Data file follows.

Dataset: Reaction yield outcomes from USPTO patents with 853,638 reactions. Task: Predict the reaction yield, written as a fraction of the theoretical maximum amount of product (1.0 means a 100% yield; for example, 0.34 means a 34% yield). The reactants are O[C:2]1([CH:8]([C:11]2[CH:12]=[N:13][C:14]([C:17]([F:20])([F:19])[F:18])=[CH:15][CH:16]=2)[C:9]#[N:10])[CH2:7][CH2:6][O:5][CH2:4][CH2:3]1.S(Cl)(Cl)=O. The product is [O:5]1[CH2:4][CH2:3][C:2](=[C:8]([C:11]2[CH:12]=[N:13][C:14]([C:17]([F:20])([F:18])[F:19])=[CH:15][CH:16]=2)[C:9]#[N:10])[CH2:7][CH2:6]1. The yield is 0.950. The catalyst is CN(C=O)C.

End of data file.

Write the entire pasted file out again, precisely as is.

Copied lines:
Dataset: Reaction yield outcomes from USPTO patents with 853,638 reactions. Task: Predict the reaction yield, written as a fraction of the theoretical maximum amount of product (1.0 means a 100% yield; for example, 0.34 means a 34% yield). The reactants are O[C:2]1([CH:8]([C:11]2[CH:12]=[N:13][C:14]([C:17]([F:20])([F:19])[F:18])=[CH:15][CH:16]=2)[C:9]#[N:10])[CH2:7][CH2:6][O:5][CH2:4][CH2:3]1.S(Cl)(Cl)=O. The product is [O:5]1[CH2:4][CH2:3][C:2](=[C:8]([C:11]2[CH:12]=[N:13][C:14]([C:17]([F:20])([F:18])[F:19])=[CH:15][CH:16]=2)[C:9]#[N:10])[CH2:7][CH2:6]1. The yield is 0.950. The catalyst is CN(C=O)C.